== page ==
Female Reserve Candidates take a lunch break with their instructor during training

Female Reserve Candidates take a lunch break with their instructor during training (Source: MoD)

Kanaroko, a publication in Kanagawa Prefecture, discusses the rise in post-3/11 interest in the Self-Defense Force Reserves, a small portion of which are taken from the general civilian population. A rough translation is provided below:

A ‘Narrow Gate’ for SDF Reserve Candidates, Increase in Applicants Following Disaster

Following the Great East Japan Earthquake, entry to the Self-Defense Force Reserve Candidates, rookie Self-Defense Force service members taken from the civilian population, has become a hard-to-enter ‘narrow gate’. The Kanagawa Provincial Cooperation Headquarters, operating within Kanagawa Prefecture, customarily recruits twice a year, but this year has received a year’s worth of applications within its first recruiting period. For those who had already completed the training, the recent disaster saw the first disaster call-up since the SDF’s foundation, seemingly another driving force behind the increased interest.

A 22-year old female part-time worker from Sagamihara is currently participating in the reservist basic training course at GSDF Camp Takeyama in Yokosuka.

While at studying at high school, seeing the SDF engaging in disaster relief on TV after the Niigata Earthquake heightened her interest. On the earthquake this March, she was forced to consider what she could do to help, and decided to train to be a reservist. “I want to be helpful if I’m ever needed in the future.”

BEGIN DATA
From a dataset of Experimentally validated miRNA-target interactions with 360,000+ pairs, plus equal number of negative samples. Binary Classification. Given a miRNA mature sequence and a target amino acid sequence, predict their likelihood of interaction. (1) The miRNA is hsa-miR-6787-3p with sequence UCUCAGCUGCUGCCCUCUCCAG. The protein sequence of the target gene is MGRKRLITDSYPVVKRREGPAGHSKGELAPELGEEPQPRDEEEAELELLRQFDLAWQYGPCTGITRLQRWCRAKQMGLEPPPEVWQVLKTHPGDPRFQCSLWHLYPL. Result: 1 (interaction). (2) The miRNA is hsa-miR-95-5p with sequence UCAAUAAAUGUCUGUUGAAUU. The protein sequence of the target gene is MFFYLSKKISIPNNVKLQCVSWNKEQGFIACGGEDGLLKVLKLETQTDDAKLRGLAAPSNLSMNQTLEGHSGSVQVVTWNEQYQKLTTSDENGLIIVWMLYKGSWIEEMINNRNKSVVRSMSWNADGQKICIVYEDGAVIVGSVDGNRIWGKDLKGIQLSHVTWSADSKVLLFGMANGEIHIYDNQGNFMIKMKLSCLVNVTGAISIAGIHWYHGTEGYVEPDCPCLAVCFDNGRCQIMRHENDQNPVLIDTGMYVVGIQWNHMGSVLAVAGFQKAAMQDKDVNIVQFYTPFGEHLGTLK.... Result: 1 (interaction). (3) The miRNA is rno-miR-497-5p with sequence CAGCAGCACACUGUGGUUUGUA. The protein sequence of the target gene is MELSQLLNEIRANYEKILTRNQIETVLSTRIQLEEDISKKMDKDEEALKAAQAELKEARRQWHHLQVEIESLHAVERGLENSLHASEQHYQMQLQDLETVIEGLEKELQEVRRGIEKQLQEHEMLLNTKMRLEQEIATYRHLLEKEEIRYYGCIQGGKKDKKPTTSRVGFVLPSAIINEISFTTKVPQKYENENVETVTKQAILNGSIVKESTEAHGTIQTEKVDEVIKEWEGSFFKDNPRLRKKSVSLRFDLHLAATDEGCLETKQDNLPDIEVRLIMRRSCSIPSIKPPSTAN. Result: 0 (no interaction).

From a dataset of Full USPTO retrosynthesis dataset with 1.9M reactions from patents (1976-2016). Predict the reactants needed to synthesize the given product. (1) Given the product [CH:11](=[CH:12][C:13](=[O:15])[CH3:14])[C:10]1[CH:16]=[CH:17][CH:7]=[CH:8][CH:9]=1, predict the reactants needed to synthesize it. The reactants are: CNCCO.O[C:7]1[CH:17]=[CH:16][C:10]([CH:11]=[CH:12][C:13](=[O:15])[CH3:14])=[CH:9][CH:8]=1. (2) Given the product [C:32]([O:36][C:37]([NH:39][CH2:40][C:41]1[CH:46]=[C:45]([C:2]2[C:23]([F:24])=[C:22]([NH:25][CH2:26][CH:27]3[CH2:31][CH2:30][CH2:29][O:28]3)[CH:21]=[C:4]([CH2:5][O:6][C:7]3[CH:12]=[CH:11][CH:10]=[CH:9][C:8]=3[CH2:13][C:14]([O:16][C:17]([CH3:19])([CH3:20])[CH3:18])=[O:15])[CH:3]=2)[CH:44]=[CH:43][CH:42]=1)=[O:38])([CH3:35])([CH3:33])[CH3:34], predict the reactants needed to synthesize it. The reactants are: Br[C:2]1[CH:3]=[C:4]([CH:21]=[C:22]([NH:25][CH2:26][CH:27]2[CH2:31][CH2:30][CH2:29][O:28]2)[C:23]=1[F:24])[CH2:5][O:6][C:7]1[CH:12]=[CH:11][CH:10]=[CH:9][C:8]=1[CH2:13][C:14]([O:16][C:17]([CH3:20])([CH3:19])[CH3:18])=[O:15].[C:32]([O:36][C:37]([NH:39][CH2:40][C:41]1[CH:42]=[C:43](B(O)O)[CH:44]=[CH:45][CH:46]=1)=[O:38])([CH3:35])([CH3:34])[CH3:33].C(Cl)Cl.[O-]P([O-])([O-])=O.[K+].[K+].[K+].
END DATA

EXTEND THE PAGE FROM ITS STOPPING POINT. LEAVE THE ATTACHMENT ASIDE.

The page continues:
The quota for the number of Self-Defense Reservist Candidates for this financial year is 1,400 people. In Kanagawa, the number of applicants this time round was 270 people, from which 67 passed. The passing ratio of 4:1 was a ‘narrow gate’ indeed.

In the Ground Self-Defense Force Eastern Army, covering 10 prefectures including Kanagawa, the training is conducted by the Eastern Army Combined Brigade based at Camp Takeyama. The current group includes female participants between 20-30-years old. The trainees mostly feel that the disaster made them consider what they could do to help. One of the instructors said, “It is surprising how highly motivated the trainees are.”

However, it is not easy for those that complete the training program following their return to their day jobs. SDF Reservists must train for 50 days every 3 years. “In an average year, less than half can reach the very end of the course.”

In the areas struck by the recent disaster, 441 reservists were called up to support logistical functions on bases following the deployment of regular SDF units.

This is excellent news for the SDF, and presumably we will see an increase in applications to the regular forces and National Defense Academy this coming April, when recruitment finishes up. Increased competition should make for better quality recruits, the only question is whether this trend will have any staying power.

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A former contributor to World Intelligence (Japan Military Review), James Simpson joined Japan Security Watch in 2011, migrating with his blog Defending Japan. He has a Masters in Security Studies from Aberystwyth University and is currently living in Kawasaki, Japan. His primary interests include the so-called 'normalization' of Japanese security (i.e. militarization), and the political impact of the abduction issue with North Korea.
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